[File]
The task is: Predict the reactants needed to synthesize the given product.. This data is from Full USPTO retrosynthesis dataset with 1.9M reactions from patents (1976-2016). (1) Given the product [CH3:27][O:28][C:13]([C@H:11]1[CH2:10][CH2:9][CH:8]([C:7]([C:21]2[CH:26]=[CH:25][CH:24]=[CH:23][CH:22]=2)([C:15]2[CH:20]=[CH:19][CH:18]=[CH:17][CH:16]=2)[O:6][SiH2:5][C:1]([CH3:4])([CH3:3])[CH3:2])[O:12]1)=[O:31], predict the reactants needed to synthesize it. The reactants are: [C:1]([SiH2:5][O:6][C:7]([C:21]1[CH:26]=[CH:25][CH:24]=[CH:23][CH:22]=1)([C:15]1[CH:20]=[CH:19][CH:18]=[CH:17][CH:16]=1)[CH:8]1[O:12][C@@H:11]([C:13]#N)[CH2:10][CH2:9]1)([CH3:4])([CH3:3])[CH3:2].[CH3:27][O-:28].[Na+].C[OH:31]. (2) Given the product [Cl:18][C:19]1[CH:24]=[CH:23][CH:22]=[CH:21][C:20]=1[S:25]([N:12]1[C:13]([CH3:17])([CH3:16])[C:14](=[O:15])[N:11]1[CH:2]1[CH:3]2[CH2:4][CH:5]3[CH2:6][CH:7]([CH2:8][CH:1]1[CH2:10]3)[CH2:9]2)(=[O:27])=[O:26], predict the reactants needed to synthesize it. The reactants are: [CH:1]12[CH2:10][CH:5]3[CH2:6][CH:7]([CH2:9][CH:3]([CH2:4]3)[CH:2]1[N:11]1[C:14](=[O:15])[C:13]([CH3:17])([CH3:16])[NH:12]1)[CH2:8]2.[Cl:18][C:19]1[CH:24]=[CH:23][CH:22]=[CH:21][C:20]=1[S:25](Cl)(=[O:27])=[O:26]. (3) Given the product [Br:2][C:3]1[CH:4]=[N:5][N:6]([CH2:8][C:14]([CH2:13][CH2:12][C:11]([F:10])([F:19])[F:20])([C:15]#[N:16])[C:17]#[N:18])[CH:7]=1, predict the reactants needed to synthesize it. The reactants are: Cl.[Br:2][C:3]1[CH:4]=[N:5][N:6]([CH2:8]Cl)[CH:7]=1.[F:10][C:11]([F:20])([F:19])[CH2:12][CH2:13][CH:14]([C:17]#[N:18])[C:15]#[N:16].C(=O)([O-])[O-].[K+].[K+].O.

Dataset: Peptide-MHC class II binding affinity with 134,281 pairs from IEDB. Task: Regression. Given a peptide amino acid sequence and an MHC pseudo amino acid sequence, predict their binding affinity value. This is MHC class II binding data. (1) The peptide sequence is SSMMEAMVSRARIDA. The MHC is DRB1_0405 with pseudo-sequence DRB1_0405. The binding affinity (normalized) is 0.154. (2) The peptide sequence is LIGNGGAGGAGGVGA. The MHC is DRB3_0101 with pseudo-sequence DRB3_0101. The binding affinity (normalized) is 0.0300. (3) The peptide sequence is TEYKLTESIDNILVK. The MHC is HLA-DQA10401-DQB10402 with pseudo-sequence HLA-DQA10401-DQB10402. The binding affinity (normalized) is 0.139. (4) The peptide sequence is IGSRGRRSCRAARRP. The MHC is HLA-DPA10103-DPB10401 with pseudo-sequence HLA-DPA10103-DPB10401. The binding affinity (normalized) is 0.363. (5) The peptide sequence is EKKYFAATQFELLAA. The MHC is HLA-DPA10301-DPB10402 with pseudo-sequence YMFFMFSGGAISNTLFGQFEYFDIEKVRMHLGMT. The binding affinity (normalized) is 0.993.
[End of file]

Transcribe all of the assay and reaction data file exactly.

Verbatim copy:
The task is: Predict the reactants needed to synthesize the given product.. This data is from Full USPTO retrosynthesis dataset with 1.9M reactions from patents (1976-2016). (1) Given the product [CH3:27][O:28][C:13]([C@H:11]1[CH2:10][CH2:9][CH:8]([C:7]([C:21]2[CH:26]=[CH:25][CH:24]=[CH:23][CH:22]=2)([C:15]2[CH:20]=[CH:19][CH:18]=[CH:17][CH:16]=2)[O:6][SiH2:5][C:1]([CH3:4])([CH3:3])[CH3:2])[O:12]1)=[O:31], predict the reactants needed to synthesize it. The reactants are: [C:1]([SiH2:5][O:6][C:7]([C:21]1[CH:26]=[CH:25][CH:24]=[CH:23][CH:22]=1)([C:15]1[CH:20]=[CH:19][CH:18]=[CH:17][CH:16]=1)[CH:8]1[O:12][C@@H:11]([C:13]#N)[CH2:10][CH2:9]1)([CH3:4])([CH3:3])[CH3:2].[CH3:27][O-:28].[Na+].C[OH:31]. (2) Given the product [Cl:18][C:19]1[CH:24]=[CH:23][CH:22]=[CH:21][C:20]=1[S:25]([N:12]1[C:13]([CH3:17])([CH3:16])[C:14](=[O:15])[N:11]1[CH:2]1[CH:3]2[CH2:4][CH:5]3[CH2:6][CH:7]([CH2:8][CH:1]1[CH2:10]3)[CH2:9]2)(=[O:27])=[O:26], predict the reactants needed to synthesize it. The reactants are: [CH:1]12[CH2:10][CH:5]3[CH2:6][CH:7]([CH2:9][CH:3]([CH2:4]3)[CH:2]1[N:11]1[C:14](=[O:15])[C:13]([CH3:17])([CH3:16])[NH:12]1)[CH2:8]2.[Cl:18][C:19]1[CH:24]=[CH:23][CH:22]=[CH:21][C:20]=1[S:25](Cl)(=[O:27])=[O:26]. (3) Given the product [Br:2][C:3]1[CH:4]=[N:5][N:6]([CH2:8][C:14]([CH2:13][CH2:12][C:11]([F:10])([F:19])[F:20])([C:15]#[N:16])[C:17]#[N:18])[CH:7]=1, predict the reactants needed to synthesize it. The reactants are: Cl.[Br:2][C:3]1[CH:4]=[N:5][N:6]([CH2:8]Cl)[CH:7]=1.[F:10][C:11]([F:20])([F:19])[CH2:12][CH2:13][CH:14]([C:17]#[N:18])[C:15]#[N:16].C(=O)([O-])[O-].[K+].[K+].O.

Dataset: Peptide-MHC class II binding affinity with 134,281 pairs from IEDB. Task: Regression. Given a peptide amino acid sequence and an MHC pseudo amino acid sequence, predict their binding affinity value. This is MHC class II binding data. (1) The peptide sequence is SSMMEAMVSRARIDA. The MHC is DRB1_0405 with pseudo-sequence DRB1_0405. The binding affinity (normalized) is 0.154. (2) The peptide sequence is LIGNGGAGGAGGVGA. The MHC is DRB3_0101 with pseudo-sequence DRB3_0101. The binding affinity (normalized) is 0.0300. (3) The peptide sequence is TEYKLTESIDNILVK. The MHC is HLA-DQA10401-DQB10402 with pseudo-sequence HLA-DQA10401-DQB10402. The binding affinity (normalized) is 0.139. (4) The peptide sequence is IGSRGRRSCRAARRP. The MHC is HLA-DPA10103-DPB10401 with pseudo-sequence HLA-DPA10103-DPB10401. The binding affinity (normalized) is 0.363. (5) The peptide sequence is EKKYFAATQFELLAA. The MHC is HLA-DPA10301-DPB10402 with pseudo-sequence YMFFMFSGGAISNTLFGQFEYFDIEKVRMHLGMT. The binding affinity (normalized) is 0.993.